But words, too, tend to have a large impact on our psyches & fascinate us, male & female alike, as Mel Bochner - and George Orwell - have demonstrated for us in the enormity of power in the repetition of words & phrases. Just think, for example of any number of verbal constructs appropriated by governments, political parties, PR firms & Madison Avenue, the NRA, "big Pharma," lobbyists & K-Street ... and you will immediately have identified a plethora of potentially insidious contexts involving linguistic manipulation or verbal abuse.

M. Bochner - Blah, blah, blah, blah ...
And who is to say which is the more fascinating area to dwell upon, and in which ways, and for whom:  women's fashion undergarments & the benign (?) world of lingerie (bustles, bras, bikini briefs, bustiers) or words and phrases that taunt, excite, intimidate, persuade, perturb, dishonor, frighten & manipulate?  Different strokes, I guess!  Or, perhaps, the same kind of person might simply recognize the impact - for good and for ill - of (or in) both of these domains. 

MFA thesis exhibit, 2014
J. Merz, Asch Building on Fire, collage
At any rate, you must avail yourself of one, or both, of these singular, memorable & deftly curated exhibitions currently on view in different sections of the Borough of Manhattan through the frenetic Fall museum-going season. And while you are visiting MFIT, consider saving some time to walk through the "Class of 2014" show entitled Chroma in which several MFA students are participating in a "Visual Thesis Exhibition." Two students, for example, whose work enthralled us as we meandered through Chroma were Jennifer Merz of Allendale, NJ (@ jennifermerz.com) & Sam Kalda (@ samkalda.com). Simply have a brief look, following your prolonged, conversation-inducing visit to "Exposed."


After your visits to the two museums and their exhibitions (delineated above), you might also want to stop for lunch or dinner (depending, of course!) on the upper East Side, where you'll find Pascalou (1308 Madison Ave. at 92nd; tel. 212/534-7522) a small but cozy, and friendly, contemporary French-inspired bistro ... just a block, or so, from the entrance to The Jewish Museum.

Polenta lamb bolognese
Pascalou has much to offer, including a 3-course lunch prix-fixe menu (@ $18.95; with appetizer, soup or salad; main; & dessert) and a formidable series (for so small a resto) of à la carte menus, as well. Two members of our party of three diners opted for the prix fixe; one (moi) ordered baby Caesar salad and the polenta lamb bolognese (prepared with melted mozzarella in a mildly spicy tomato sauce & chiseled bite-size "cuttings" of grilled lamb); the other diner who decided to order from the prix fixe lunch menu (ma femme) tried the mozzarella, basil & tomato salad & selected, for her main, the grilled salmon (light, moderately rare, juicy & well-prepared, with mixed vegetables & steamed white rice ... and without the added affectation of any sort of "fancy," cloying sauce).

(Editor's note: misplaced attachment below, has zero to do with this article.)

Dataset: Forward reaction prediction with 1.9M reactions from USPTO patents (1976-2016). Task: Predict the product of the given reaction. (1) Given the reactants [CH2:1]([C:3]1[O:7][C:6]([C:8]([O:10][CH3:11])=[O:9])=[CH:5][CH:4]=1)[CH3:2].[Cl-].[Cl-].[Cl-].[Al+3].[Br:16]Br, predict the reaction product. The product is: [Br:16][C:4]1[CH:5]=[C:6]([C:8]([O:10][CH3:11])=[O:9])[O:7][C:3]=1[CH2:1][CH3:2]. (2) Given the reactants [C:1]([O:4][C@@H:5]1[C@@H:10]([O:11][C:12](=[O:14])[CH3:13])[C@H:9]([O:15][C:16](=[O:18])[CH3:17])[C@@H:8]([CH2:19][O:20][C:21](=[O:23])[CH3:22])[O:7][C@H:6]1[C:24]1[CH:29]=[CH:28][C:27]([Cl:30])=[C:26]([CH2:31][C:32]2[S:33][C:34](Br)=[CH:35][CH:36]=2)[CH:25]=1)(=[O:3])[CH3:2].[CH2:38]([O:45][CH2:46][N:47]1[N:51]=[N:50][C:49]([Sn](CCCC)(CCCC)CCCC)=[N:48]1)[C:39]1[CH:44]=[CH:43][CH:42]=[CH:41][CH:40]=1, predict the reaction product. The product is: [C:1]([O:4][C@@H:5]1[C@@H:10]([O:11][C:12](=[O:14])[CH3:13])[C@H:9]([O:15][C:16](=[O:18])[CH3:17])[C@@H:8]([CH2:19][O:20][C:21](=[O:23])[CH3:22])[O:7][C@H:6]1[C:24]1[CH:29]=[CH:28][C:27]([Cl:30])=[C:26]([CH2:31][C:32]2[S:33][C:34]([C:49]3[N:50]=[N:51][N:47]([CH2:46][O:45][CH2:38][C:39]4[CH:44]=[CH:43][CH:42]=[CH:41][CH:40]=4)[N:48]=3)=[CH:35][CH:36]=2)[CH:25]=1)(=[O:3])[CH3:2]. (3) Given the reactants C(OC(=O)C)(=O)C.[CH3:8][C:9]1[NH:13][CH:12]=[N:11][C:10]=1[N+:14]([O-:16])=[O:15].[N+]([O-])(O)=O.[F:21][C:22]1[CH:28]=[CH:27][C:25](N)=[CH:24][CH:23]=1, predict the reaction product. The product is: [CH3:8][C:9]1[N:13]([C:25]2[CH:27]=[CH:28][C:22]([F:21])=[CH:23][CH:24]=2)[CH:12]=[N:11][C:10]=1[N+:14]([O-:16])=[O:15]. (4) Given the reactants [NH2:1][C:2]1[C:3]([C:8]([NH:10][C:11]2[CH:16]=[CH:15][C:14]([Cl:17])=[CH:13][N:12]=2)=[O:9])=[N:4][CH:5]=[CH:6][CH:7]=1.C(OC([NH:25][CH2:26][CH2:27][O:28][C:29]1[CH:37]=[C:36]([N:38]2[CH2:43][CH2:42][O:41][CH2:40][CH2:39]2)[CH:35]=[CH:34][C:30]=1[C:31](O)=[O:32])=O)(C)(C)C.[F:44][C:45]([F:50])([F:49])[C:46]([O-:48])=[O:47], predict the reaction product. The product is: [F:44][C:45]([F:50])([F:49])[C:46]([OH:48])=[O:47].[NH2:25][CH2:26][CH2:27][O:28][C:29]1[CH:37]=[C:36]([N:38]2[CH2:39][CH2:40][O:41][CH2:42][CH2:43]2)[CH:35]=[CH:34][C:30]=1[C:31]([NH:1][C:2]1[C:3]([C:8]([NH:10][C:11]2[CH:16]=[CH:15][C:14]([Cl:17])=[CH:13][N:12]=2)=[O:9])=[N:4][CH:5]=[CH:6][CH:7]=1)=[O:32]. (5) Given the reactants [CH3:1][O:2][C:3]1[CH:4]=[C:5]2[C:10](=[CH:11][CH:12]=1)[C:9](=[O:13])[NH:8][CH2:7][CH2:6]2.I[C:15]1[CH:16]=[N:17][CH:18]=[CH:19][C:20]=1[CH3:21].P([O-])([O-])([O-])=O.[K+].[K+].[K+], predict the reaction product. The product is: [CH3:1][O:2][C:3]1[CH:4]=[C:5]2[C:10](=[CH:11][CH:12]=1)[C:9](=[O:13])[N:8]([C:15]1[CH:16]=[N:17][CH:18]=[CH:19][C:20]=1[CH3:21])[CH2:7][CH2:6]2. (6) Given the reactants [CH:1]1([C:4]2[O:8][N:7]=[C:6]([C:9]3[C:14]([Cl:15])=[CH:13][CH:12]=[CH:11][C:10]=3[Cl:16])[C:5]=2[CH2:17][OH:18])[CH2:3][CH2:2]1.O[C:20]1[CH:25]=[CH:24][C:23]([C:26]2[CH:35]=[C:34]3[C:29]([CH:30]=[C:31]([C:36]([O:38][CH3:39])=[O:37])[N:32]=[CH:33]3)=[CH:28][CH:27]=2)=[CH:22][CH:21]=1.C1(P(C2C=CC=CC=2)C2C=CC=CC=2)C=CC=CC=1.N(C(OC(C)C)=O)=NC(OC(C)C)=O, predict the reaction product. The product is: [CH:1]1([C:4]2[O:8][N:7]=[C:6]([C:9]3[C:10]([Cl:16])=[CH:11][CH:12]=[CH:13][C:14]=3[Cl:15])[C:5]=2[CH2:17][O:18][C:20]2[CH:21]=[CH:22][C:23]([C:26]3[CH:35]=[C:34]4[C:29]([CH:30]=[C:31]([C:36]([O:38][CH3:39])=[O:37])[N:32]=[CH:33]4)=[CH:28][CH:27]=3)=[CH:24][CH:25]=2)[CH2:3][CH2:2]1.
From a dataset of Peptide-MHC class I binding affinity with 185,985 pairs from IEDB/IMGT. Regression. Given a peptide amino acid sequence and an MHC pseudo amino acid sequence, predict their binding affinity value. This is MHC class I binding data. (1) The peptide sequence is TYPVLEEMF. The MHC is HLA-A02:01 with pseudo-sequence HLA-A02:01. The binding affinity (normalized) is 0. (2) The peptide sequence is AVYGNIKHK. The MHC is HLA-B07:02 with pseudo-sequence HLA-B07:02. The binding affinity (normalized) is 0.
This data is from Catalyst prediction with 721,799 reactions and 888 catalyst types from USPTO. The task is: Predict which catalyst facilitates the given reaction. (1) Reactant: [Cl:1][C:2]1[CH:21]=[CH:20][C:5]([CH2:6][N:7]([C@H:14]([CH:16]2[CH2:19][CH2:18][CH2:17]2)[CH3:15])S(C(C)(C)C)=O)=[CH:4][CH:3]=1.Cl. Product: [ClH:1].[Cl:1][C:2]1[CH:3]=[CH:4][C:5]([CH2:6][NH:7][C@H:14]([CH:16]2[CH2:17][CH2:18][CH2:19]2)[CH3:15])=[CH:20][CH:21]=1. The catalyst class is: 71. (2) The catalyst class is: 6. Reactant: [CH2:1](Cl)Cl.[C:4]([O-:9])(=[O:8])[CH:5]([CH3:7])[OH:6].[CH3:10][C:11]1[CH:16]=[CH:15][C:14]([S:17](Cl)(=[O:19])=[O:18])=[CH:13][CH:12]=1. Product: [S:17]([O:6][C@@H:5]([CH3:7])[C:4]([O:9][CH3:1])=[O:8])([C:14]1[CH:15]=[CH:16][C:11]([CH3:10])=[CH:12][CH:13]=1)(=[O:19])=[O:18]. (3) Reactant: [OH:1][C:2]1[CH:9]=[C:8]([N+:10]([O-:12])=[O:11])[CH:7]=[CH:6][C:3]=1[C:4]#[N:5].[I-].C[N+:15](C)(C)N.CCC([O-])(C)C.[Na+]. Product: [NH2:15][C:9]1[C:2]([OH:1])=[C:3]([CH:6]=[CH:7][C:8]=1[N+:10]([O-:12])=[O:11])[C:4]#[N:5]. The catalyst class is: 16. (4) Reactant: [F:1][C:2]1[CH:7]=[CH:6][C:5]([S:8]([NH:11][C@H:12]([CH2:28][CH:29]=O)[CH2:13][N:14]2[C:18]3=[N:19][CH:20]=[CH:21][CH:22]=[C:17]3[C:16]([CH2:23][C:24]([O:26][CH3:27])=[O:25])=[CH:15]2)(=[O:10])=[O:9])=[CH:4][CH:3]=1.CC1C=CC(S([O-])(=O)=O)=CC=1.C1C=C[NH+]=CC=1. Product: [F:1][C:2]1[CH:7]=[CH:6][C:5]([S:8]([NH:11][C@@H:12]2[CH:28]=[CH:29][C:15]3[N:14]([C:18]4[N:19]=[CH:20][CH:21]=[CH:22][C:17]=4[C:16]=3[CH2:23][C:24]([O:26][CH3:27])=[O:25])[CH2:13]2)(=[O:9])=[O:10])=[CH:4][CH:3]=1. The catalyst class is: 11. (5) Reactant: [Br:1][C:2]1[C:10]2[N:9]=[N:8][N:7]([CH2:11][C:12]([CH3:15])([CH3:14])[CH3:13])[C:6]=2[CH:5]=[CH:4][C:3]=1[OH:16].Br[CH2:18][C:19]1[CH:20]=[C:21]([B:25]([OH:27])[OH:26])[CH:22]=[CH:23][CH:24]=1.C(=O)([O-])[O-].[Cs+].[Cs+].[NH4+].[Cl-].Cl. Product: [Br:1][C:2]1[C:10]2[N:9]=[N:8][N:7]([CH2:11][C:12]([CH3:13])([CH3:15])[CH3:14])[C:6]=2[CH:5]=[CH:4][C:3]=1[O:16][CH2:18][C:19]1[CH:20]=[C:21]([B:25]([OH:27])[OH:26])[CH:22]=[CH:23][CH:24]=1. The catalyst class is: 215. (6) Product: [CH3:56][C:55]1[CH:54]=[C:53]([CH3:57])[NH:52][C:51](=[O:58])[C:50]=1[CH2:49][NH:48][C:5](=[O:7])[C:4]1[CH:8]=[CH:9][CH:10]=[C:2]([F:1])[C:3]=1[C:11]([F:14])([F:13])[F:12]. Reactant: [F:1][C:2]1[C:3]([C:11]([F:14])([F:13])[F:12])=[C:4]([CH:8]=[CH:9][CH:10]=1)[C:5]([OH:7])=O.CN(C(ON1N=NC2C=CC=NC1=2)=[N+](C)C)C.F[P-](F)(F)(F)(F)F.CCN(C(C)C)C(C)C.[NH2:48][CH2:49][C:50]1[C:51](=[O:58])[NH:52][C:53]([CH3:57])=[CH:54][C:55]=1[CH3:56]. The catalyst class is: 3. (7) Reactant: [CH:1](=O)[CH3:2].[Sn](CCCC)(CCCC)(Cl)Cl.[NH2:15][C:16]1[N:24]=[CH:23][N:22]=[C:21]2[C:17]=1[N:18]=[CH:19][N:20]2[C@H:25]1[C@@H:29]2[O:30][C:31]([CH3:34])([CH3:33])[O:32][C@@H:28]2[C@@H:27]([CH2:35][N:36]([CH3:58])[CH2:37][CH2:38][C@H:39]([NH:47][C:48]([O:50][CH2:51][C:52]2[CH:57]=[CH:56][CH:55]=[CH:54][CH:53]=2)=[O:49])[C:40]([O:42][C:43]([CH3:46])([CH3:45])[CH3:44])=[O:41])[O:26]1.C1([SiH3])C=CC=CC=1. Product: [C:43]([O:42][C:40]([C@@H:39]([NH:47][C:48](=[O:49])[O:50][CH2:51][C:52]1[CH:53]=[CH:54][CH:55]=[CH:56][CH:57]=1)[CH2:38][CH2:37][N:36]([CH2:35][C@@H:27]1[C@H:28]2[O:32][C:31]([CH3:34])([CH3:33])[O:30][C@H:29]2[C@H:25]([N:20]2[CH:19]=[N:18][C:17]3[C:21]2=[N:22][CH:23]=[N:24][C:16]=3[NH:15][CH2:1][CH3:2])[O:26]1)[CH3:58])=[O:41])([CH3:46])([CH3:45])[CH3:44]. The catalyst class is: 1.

Pascalou - Diamarine rosé
Both of us received the house chocolate mousse (the daily option) for dessert, along with solid cups of robust, black coffee ($2.75) to seal the proverbial deal. In addition, we had chosen to complement our lunch with a couple of glasses of a "standard" Sauvignon Blanc (@ $9) & a pretty solid Diamarine rosé (Provence, 2013), which exuded watermelon & strawberry notes, and proved nicely dry with a crisp finish ($10). 

Gazpacho à la Pascalou

Our companion, F.L., ordered a few small plates & a cup of gazpacho from the à la carte lunch menu, most notably the Pissaladierre, a rustic onion tarte with roasted tomatoes, black olives & thyme (@ $14.50) and sauteed fresh foie gras with sweet & sour currants, balsamic onions & orange confit ($15). In all, a lunch, well, fit for a recovery - a renewal - after having perused the highlights of The Jewish Museum, some of its current exhibitions ... and the Museum's two very attractive gift shoppes!

Prince St. Cafe - Interior view
And post-"Exposed" - after your visit to the Museum at FIT (MFIT) - you might want to head for any number of restos in the immediate Chelsea vicinity, or else follow our lead and trek a bit downtown to 26 Prince St. and check out Prince St. Café (betw. Mott St. & Elizabeth St. in Nolita; tel. 212/343-7310) and spend a bit of time sampling the culinary creations of chef-owner Kostyantyn Prokoshyn, in an area just steps from the increasingly well-known landmark, McNally Jackson Books (52 Prince St. betw. Lafayette & Mulberry; tel. 212/274-1160), where you just might have an author-related event to attend ... a panel, say, on the works of Stefan Zweig, new editions of some of his novels & novellas, his celebrated memoir, The World of Yesterday (London: Pushkin Press, 2009; translated by Anthea Bell), and the new biographical study of Zweig's later life & work by George Prochnik, titled The Impossible Exile: Stefan Zweig at the End of the World

In fact, my wife & I had actually attended the rich & insightful panel focusing on Zweig at McNally Jackson ... the very literary panel to which I refer, above, focusing on:  the man & his dissection of the slow but emphatic collapse of what had been the "secure," leisurely, and "civilized" Habsburg Empire & the societal climate that flourished (and Zweig well knew) in the late 19th & early 20th century, before the outbreak of the Second World War; his rather sprawling historico-geographical reach; and the depth & breadth of his influence during the pre-war Europe (particularly Austria, Germany & France) cultural and